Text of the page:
They say that empathy, along with the ability to view the world through someone else's eyes, is vital in intercultural communication. But what is empathy?
It’s true that empathy involves understanding the world from another's viewpoint, which is not the same as placing oneself in their situation. No, I’m talking about truly seeing through their eyes.
Take, for instance, you being vegetarian and I’m not. We come to a soirée where you can eat only Barbajuans. If I try to put myself in your shoes, I might unhelpfully suggest, "Get a blini with salmon, I’m sure you’ll like it, it’s just a fish!"
But seeing through another's eyes means to empathize with how their vegetarian lifestyle makes sense to them. The phrase "If I were you, I would..." becomes irrelevant. Empathy is about a deep, shared understanding.
"Is trying to see the world through another's eyes akin to mind reading?" a skeptical reader might ask. Indeed, it's a challenging and subtle endeavor, and it becomes even more complex within the confines of different cultures.
I will give you an example from my life. I belong to a group of French/Monegasque colleagues with whom I share a musical hobby. About a year ago, we gathered in Paul's office to decide roles for a concert — determining who would sing, who would play what role, who would manage the concert, the venue, and even the number of performances. We distributed music sheets and then parted ways. This was followed by sporadic rehearsals, with people singing, playing, and new individuals joining the group — the group dynamics evolving with each gathering, and some not participating at all.
Then, a few weeks ago, Rob (another active member) sent a message in our chat: "This is impossible!! We must make this project happen, define it, meet, discuss, and select the songs!!"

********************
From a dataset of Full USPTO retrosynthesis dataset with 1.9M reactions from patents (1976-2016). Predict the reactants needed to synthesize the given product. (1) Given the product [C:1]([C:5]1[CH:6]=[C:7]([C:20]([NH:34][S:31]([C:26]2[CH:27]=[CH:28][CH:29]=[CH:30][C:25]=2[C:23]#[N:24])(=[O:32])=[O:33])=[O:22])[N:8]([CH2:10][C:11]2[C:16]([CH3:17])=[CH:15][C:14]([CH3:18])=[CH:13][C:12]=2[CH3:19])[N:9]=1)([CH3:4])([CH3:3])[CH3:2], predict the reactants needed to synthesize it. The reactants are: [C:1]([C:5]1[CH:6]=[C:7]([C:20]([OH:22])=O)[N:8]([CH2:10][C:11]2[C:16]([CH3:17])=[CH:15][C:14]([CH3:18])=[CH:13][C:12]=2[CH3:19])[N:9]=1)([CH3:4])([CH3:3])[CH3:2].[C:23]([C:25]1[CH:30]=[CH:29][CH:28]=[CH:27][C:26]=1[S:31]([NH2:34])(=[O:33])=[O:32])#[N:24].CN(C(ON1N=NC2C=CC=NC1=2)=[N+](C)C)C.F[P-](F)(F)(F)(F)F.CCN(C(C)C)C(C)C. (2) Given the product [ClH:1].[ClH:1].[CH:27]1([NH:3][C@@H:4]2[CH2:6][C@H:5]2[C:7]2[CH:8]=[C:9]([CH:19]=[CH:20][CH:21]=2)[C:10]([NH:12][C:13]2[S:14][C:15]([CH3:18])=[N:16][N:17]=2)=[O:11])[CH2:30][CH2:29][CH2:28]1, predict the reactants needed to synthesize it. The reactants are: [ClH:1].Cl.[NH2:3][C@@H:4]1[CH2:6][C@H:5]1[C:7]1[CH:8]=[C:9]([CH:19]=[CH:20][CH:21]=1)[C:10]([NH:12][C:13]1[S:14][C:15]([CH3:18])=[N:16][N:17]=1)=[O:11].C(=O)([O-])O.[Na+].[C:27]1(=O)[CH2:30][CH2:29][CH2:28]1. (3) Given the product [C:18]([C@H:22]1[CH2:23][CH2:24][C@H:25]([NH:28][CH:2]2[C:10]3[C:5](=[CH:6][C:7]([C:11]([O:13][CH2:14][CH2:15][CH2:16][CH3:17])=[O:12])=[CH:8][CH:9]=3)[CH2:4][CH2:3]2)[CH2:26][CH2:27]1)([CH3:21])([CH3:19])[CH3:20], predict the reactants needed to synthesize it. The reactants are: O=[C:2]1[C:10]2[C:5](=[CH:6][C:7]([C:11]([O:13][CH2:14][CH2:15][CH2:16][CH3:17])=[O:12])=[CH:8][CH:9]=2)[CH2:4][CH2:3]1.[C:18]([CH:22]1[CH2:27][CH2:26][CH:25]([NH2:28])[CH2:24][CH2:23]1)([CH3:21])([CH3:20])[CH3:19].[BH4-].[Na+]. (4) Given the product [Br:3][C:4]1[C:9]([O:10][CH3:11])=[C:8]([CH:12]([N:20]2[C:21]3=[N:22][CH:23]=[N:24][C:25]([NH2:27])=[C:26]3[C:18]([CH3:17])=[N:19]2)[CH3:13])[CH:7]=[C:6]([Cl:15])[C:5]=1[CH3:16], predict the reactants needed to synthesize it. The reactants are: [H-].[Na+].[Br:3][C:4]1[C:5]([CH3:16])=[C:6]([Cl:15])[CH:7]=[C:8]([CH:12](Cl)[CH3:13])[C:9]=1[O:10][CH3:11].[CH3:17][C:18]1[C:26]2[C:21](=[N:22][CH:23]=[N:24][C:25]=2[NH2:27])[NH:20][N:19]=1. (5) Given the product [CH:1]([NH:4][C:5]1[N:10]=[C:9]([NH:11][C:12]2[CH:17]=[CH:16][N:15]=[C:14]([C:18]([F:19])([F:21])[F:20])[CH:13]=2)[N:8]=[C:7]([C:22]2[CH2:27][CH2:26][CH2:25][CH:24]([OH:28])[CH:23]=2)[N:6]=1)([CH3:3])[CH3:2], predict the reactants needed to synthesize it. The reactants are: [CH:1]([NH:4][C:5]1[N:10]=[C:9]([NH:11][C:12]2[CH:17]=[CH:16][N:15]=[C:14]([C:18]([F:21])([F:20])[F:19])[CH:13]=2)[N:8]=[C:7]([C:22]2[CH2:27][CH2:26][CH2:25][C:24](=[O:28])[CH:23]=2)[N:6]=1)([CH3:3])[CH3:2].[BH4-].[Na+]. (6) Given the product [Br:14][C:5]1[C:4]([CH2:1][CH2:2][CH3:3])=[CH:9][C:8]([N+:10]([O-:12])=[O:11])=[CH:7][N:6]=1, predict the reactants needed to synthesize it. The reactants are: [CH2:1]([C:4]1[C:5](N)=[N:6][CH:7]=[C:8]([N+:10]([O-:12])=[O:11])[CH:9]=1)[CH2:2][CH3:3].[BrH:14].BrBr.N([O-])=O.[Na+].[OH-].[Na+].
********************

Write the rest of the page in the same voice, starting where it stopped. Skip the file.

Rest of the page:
At that moment, a close friend, of Russian origin, showed a blatant lack of empathy and a total failure to appreciate the French perspective. He replied in the chat: "Are you joking? We decided all this a year ago..." among other things. His temperament and cultural code lack the patience to accept that a year later, we needed to 'gather and discuss everything once more.'
He was visibly irritated but also realized that it was entirely an intercultural issue. Rob needed a process of discussion, to revisit the issue. Alexei aspired to be empathetic, but struggled to find the energy and distance to overcome his annoyance.
This is crucial to grasp. More effort is required for intercultural comprehension and the exercise of empathy.
There are times when we deem certain behaviors meaningless. Overcoming irritation in such situations is notably challenging. Is it possible to consciously choose to be empathetic? To learn empathy?
Unfortunately, empathy isn't always automatic. It's effortless to sympathize when we watch Breakfast at Tiffany's and see Miss Golightley in the rain embracing her cat. Some can even cry tears watching this moving moment. But how to extend that sympathy to something we find repugnant? How to empathize with long decision-makers, with those who need a spoon to eat pasta, with people who are too talkative, with those who come too close to you? How to empathize when our instinct is to avoid the experience, rather than be open to the cultural expressions of others?
Our empathetic response depends on our motivation. Yes, we can feel for that person scratching their bare heel in the seat opposite us, but this complex emotion requires a journey—experiencing and reflecting on cultural experiences, feeling for other people. Empathy is intricate work.
Cultural empathy isn't about simply deciding to be nice; it must be learned. It's a time-consuming process that starts with understanding ourselves. Then, we understand the cultural logic of a person (my friends need a process of debate throughout a project's implementation. Without discussion, their interest wanes), and then we develop a new pattern of response.
The best way to comprehend cultural logic is to study intercultural communications. Welcome to La Classe.
P.S.: Living within a culture doesn't guarantee an accurate understanding of it.